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July 24, 2020

UP: Each College Student Needs Up To P110,000 For Remote Learning; Support Sought For The Disadvantaged

UP: Each College Student Needs Up To P110,000 For Remote Learning; Support Sought For The Disadvantaged Students of the University of the Philippines attend their commencement exercises in Diliman, Quezon City on June 30, 2019. Photo by Ernie Peñaredondo, The Philippine STAR

From the lack of necessary equipment to limited access to the internet, the shift to distance learning has underscored the daunting challenges faced by students coming from disadvantaged sectors.

Thousands – if not millions – of students are bracing for difficulties that may hinder their education as academic institutions adjust to the threats posed by the coronavirus disease 2019 pandemic.

On Tuesday, July 21, the University of the Philippines launched an initiative to help students who are expected to face challenges with UP’s shift to remote learning next semester.

Ang ating mga mag-aaral, bagaman matalino at maparaan, ay hindi magkakatulad sa katayuang pinansyal, pribilehiyo, at iba pang pangangailangan (Our students, though bright and resourceful, do not have the same situations financially and in terms of privileges and other needs),” UP president Danilo Concepcion said during the launch of the program.

He noted that a total of 5,600 exceptional and deserving UP students would find it hard to keep up with the transition to remote and online learning once classes open in September.

Concepcion said this is beyond the control of the students, and the circumstances are definitely not their fault. “Samakatuwid, 5,600 iskolar ng bayan ang maiiwan at mapag-iiwanan (Therefore, 5,600 national scholars will be left out and left behind),” he noted.

According to UP, around 1,600 of its roughly 60,000 students in different campuses do not have the resources to acquire a computer and stable internet access.

Another 4,000 students belong to households categorized as “vulnerable,” or those whose incomes cannot fully support these needs due to the effects of the pandemic.

Called Kaagapay sa Pag-aaral ng mga Iskolar ng Bayan or #KaagapayUP, the project aims to raise funds to provide financially challenged students with their own laptop computers and internet connectivity that can help them access UP’s remote learning courses next semester.

“As its name suggests, the Kaagapay sa Pag-aaral program encourages the global UP community to support its most financially challenged students. The project aims to create a culture of philanthropy on all levels, from the alumni to the student body, and to promote the practice of giving back and paying it forward,” the university said.

“More importantly, the project was created to inspire confidence among UP’s own students in the thought of having someone at their side in times of need. This is poignantly symbolized by the project’s icon, two sunflowers growing side-by-side, representing not only mutual support, but hope,” it stressed.

The university pointed out that a typical college student may need as much as P110,000 for remote learning alone.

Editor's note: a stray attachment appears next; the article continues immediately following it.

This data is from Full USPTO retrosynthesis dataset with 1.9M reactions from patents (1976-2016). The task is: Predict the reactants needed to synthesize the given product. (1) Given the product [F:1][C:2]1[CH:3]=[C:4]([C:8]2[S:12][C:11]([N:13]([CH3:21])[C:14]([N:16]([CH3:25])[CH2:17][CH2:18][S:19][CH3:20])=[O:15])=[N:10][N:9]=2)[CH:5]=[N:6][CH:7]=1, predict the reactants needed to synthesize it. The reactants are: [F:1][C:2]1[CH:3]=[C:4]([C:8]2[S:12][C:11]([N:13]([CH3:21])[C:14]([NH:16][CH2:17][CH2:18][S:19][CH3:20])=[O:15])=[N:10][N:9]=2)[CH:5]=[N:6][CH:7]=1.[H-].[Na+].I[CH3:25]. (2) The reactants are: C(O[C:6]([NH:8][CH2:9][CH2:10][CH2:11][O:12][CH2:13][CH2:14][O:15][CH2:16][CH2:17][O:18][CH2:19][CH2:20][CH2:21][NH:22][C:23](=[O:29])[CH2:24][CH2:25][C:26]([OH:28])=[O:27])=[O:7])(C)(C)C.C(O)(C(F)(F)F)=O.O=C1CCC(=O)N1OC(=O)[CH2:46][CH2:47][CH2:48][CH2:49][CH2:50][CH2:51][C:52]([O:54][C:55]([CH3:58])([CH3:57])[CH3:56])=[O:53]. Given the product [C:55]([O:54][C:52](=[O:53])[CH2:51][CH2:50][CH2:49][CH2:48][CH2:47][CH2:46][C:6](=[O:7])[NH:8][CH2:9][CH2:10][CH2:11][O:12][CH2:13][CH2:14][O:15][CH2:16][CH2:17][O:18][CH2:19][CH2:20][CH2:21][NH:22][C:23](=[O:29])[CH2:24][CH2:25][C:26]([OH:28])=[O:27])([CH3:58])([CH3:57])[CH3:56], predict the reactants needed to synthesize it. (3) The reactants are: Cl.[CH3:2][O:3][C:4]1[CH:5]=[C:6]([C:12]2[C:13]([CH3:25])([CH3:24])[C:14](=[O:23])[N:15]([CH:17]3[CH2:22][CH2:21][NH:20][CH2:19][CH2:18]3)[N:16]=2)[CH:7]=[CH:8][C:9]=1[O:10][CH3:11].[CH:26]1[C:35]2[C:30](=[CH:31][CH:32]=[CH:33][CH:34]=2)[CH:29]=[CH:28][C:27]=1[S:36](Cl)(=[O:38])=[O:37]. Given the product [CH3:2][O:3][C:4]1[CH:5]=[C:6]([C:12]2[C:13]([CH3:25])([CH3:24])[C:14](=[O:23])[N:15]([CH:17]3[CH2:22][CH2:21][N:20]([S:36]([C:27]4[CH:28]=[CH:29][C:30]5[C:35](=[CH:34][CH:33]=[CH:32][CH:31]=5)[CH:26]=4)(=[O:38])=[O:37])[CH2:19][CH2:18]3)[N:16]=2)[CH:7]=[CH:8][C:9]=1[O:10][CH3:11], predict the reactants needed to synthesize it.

This includes P30,000 for a laptop computer with suitable specifications and P80,000 for internet connectivity for four years.

UP created packages to allow people to donate from as little as P100 up to the entire P110,000 needed by a student.

Donations may be made through the Give to UP portal at http://kaagapay.up.edu.ph.

 Concepcion said UP is seeing the pandemic as an opportunity to push for a more progressive means to teach, learn, explore and serve the country at the same time, just like other aspects of people’s lives at this time.

 Para sa atin, ang iwanan ang kahit isang iskolar ng bayan ay hindi katanggap-tanggap (For us, leaving behind even just one national scholar is unacceptable),” he added.

 ‘Piso para sa laptop’

 The need for assistance to support financially disadvantaged students is not limited to UP.

 Over the past weeks, for instance, several parents and students have initiated “Piso para sa laptop” initiatives on social media to seek support for their distance learning needs.

 “I'm asking for a little amount to help me buy laptop and other needs in school for my two daughters. My elder is a high school scholar and consistent honor student since elementary. My youngest is incoming Grade 1,” one parent wrote.

 A student, in a series of tweets, said: “I’m here to ask for some help since my family couldn’t afford to fund my educational resources and our necessities at the same time… I recently completed my junior high school (with honors) and I really hope to do well in this academic year despite not being mentally and emotionally prepared. I have no one to share this burden with.”

 Some students have also been promoting online businesses to raise funds for their education.

 Several initiatives have also been launched to support students, such as the gadget donation drive initiated by the office of Vice President Leni Robredo, and those from the private sector.

 The National Union of Students of the Philippines previously warned that millions of disadvantaged students might be left behind due to the additional costs of distance learning.

 “The government must not insist on flexible/blended learning to become the new normal in education because many more students will be deprived of their right to education in such a set-up,” the group stated.